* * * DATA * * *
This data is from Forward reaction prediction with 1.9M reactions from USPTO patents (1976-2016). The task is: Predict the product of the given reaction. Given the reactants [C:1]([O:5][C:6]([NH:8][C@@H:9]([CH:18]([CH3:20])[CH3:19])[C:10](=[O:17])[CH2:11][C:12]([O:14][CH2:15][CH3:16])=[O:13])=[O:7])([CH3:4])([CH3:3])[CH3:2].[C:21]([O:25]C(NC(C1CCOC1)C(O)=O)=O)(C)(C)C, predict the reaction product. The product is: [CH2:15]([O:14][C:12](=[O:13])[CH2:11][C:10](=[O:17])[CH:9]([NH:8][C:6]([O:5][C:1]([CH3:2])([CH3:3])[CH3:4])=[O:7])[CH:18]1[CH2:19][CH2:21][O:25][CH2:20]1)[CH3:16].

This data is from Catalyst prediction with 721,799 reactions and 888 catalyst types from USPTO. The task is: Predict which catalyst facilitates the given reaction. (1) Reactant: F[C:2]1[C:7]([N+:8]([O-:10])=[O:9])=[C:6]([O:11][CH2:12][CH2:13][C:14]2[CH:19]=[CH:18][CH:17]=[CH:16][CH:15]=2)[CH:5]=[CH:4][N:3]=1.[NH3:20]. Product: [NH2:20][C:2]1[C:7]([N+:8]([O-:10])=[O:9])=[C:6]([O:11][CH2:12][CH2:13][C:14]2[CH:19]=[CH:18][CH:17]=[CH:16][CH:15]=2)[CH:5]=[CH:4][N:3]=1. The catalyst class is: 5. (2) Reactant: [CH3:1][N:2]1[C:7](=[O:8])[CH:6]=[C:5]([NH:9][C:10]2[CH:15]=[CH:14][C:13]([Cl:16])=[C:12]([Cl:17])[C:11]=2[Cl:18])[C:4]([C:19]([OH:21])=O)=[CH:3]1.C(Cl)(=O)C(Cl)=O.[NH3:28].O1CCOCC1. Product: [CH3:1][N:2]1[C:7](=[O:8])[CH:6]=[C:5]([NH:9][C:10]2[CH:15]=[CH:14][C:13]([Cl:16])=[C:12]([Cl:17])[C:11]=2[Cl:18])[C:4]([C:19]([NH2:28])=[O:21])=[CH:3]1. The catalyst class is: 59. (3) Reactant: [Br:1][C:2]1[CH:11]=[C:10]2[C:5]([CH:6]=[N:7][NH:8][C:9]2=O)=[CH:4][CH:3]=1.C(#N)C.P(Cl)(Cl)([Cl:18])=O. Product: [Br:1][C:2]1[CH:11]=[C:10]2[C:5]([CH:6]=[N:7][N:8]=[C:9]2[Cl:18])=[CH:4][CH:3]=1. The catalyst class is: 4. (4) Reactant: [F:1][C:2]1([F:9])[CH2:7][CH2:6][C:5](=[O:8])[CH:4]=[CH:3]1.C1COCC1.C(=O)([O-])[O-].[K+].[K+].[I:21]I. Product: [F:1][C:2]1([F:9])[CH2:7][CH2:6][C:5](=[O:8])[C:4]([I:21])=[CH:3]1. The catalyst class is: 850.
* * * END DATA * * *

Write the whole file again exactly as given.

This data is from Forward reaction prediction with 1.9M reactions from USPTO patents (1976-2016). The task is: Predict the product of the given reaction. Given the reactants [C:1]([O:5][C:6]([NH:8][C@@H:9]([CH:18]([CH3:20])[CH3:19])[C:10](=[O:17])[CH2:11][C:12]([O:14][CH2:15][CH3:16])=[O:13])=[O:7])([CH3:4])([CH3:3])[CH3:2].[C:21]([O:25]C(NC(C1CCOC1)C(O)=O)=O)(C)(C)C, predict the reaction product. The product is: [CH2:15]([O:14][C:12](=[O:13])[CH2:11][C:10](=[O:17])[CH:9]([NH:8][C:6]([O:5][C:1]([CH3:2])([CH3:3])[CH3:4])=[O:7])[CH:18]1[CH2:19][CH2:21][O:25][CH2:20]1)[CH3:16].

This data is from Catalyst prediction with 721,799 reactions and 888 catalyst types from USPTO. The task is: Predict which catalyst facilitates the given reaction. (1) Reactant: F[C:2]1[C:7]([N+:8]([O-:10])=[O:9])=[C:6]([O:11][CH2:12][CH2:13][C:14]2[CH:19]=[CH:18][CH:17]=[CH:16][CH:15]=2)[CH:5]=[CH:4][N:3]=1.[NH3:20]. Product: [NH2:20][C:2]1[C:7]([N+:8]([O-:10])=[O:9])=[C:6]([O:11][CH2:12][CH2:13][C:14]2[CH:19]=[CH:18][CH:17]=[CH:16][CH:15]=2)[CH:5]=[CH:4][N:3]=1. The catalyst class is: 5. (2) Reactant: [CH3:1][N:2]1[C:7](=[O:8])[CH:6]=[C:5]([NH:9][C:10]2[CH:15]=[CH:14][C:13]([Cl:16])=[C:12]([Cl:17])[C:11]=2[Cl:18])[C:4]([C:19]([OH:21])=O)=[CH:3]1.C(Cl)(=O)C(Cl)=O.[NH3:28].O1CCOCC1. Product: [CH3:1][N:2]1[C:7](=[O:8])[CH:6]=[C:5]([NH:9][C:10]2[CH:15]=[CH:14][C:13]([Cl:16])=[C:12]([Cl:17])[C:11]=2[Cl:18])[C:4]([C:19]([NH2:28])=[O:21])=[CH:3]1. The catalyst class is: 59. (3) Reactant: [Br:1][C:2]1[CH:11]=[C:10]2[C:5]([CH:6]=[N:7][NH:8][C:9]2=O)=[CH:4][CH:3]=1.C(#N)C.P(Cl)(Cl)([Cl:18])=O. Product: [Br:1][C:2]1[CH:11]=[C:10]2[C:5]([CH:6]=[N:7][N:8]=[C:9]2[Cl:18])=[CH:4][CH:3]=1. The catalyst class is: 4. (4) Reactant: [F:1][C:2]1([F:9])[CH2:7][CH2:6][C:5](=[O:8])[CH:4]=[CH:3]1.C1COCC1.C(=O)([O-])[O-].[K+].[K+].[I:21]I. Product: [F:1][C:2]1([F:9])[CH2:7][CH2:6][C:5](=[O:8])[C:4]([I:21])=[CH:3]1. The catalyst class is: 850.